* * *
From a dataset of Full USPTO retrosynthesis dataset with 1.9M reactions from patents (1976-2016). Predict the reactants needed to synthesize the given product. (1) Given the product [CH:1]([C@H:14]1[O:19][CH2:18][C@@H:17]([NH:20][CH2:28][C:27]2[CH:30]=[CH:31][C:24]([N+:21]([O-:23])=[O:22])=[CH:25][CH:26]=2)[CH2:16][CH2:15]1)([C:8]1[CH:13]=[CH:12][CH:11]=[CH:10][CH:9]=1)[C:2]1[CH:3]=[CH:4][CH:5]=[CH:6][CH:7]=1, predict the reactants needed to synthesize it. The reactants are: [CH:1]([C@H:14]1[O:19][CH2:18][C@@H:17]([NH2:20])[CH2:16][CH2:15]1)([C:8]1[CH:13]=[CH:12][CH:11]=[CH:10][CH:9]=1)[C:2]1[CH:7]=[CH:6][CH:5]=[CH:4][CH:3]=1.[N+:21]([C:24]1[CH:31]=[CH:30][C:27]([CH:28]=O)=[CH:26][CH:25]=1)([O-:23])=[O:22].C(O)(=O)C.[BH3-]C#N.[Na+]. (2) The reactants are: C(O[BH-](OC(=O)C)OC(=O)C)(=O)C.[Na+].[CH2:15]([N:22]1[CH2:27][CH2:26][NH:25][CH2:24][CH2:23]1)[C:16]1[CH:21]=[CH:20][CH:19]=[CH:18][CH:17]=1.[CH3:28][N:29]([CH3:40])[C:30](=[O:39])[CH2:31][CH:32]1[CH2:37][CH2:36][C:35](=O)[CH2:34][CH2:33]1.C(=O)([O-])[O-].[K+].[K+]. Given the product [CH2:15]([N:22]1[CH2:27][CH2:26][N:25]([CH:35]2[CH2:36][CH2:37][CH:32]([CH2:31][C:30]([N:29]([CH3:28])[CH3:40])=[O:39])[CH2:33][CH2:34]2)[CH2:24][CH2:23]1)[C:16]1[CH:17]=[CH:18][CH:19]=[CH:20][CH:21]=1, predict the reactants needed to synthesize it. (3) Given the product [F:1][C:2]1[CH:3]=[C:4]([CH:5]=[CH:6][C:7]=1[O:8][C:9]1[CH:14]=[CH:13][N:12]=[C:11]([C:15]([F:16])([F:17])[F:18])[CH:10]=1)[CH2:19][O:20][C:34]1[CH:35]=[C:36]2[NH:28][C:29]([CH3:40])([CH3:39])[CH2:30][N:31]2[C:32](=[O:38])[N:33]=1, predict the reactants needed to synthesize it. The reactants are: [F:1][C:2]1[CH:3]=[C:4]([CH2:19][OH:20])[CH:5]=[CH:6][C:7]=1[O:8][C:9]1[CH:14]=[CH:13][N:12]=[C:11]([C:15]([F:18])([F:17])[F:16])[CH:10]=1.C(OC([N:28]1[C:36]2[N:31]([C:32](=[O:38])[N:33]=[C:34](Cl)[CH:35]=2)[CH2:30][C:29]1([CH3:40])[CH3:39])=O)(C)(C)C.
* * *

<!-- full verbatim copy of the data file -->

From a dataset of Full USPTO retrosynthesis dataset with 1.9M reactions from patents (1976-2016). Predict the reactants needed to synthesize the given product. (1) Given the product [CH:1]([C@H:14]1[O:19][CH2:18][C@@H:17]([NH:20][CH2:28][C:27]2[CH:30]=[CH:31][C:24]([N+:21]([O-:23])=[O:22])=[CH:25][CH:26]=2)[CH2:16][CH2:15]1)([C:8]1[CH:13]=[CH:12][CH:11]=[CH:10][CH:9]=1)[C:2]1[CH:3]=[CH:4][CH:5]=[CH:6][CH:7]=1, predict the reactants needed to synthesize it. The reactants are: [CH:1]([C@H:14]1[O:19][CH2:18][C@@H:17]([NH2:20])[CH2:16][CH2:15]1)([C:8]1[CH:13]=[CH:12][CH:11]=[CH:10][CH:9]=1)[C:2]1[CH:7]=[CH:6][CH:5]=[CH:4][CH:3]=1.[N+:21]([C:24]1[CH:31]=[CH:30][C:27]([CH:28]=O)=[CH:26][CH:25]=1)([O-:23])=[O:22].C(O)(=O)C.[BH3-]C#N.[Na+]. (2) The reactants are: C(O[BH-](OC(=O)C)OC(=O)C)(=O)C.[Na+].[CH2:15]([N:22]1[CH2:27][CH2:26][NH:25][CH2:24][CH2:23]1)[C:16]1[CH:21]=[CH:20][CH:19]=[CH:18][CH:17]=1.[CH3:28][N:29]([CH3:40])[C:30](=[O:39])[CH2:31][CH:32]1[CH2:37][CH2:36][C:35](=O)[CH2:34][CH2:33]1.C(=O)([O-])[O-].[K+].[K+]. Given the product [CH2:15]([N:22]1[CH2:27][CH2:26][N:25]([CH:35]2[CH2:36][CH2:37][CH:32]([CH2:31][C:30]([N:29]([CH3:28])[CH3:40])=[O:39])[CH2:33][CH2:34]2)[CH2:24][CH2:23]1)[C:16]1[CH:17]=[CH:18][CH:19]=[CH:20][CH:21]=1, predict the reactants needed to synthesize it. (3) Given the product [F:1][C:2]1[CH:3]=[C:4]([CH:5]=[CH:6][C:7]=1[O:8][C:9]1[CH:14]=[CH:13][N:12]=[C:11]([C:15]([F:16])([F:17])[F:18])[CH:10]=1)[CH2:19][O:20][C:34]1[CH:35]=[C:36]2[NH:28][C:29]([CH3:40])([CH3:39])[CH2:30][N:31]2[C:32](=[O:38])[N:33]=1, predict the reactants needed to synthesize it. The reactants are: [F:1][C:2]1[CH:3]=[C:4]([CH2:19][OH:20])[CH:5]=[CH:6][C:7]=1[O:8][C:9]1[CH:14]=[CH:13][N:12]=[C:11]([C:15]([F:18])([F:17])[F:16])[CH:10]=1.C(OC([N:28]1[C:36]2[N:31]([C:32](=[O:38])[N:33]=[C:34](Cl)[CH:35]=2)[CH2:30][C:29]1([CH3:40])[CH3:39])=O)(C)(C)C.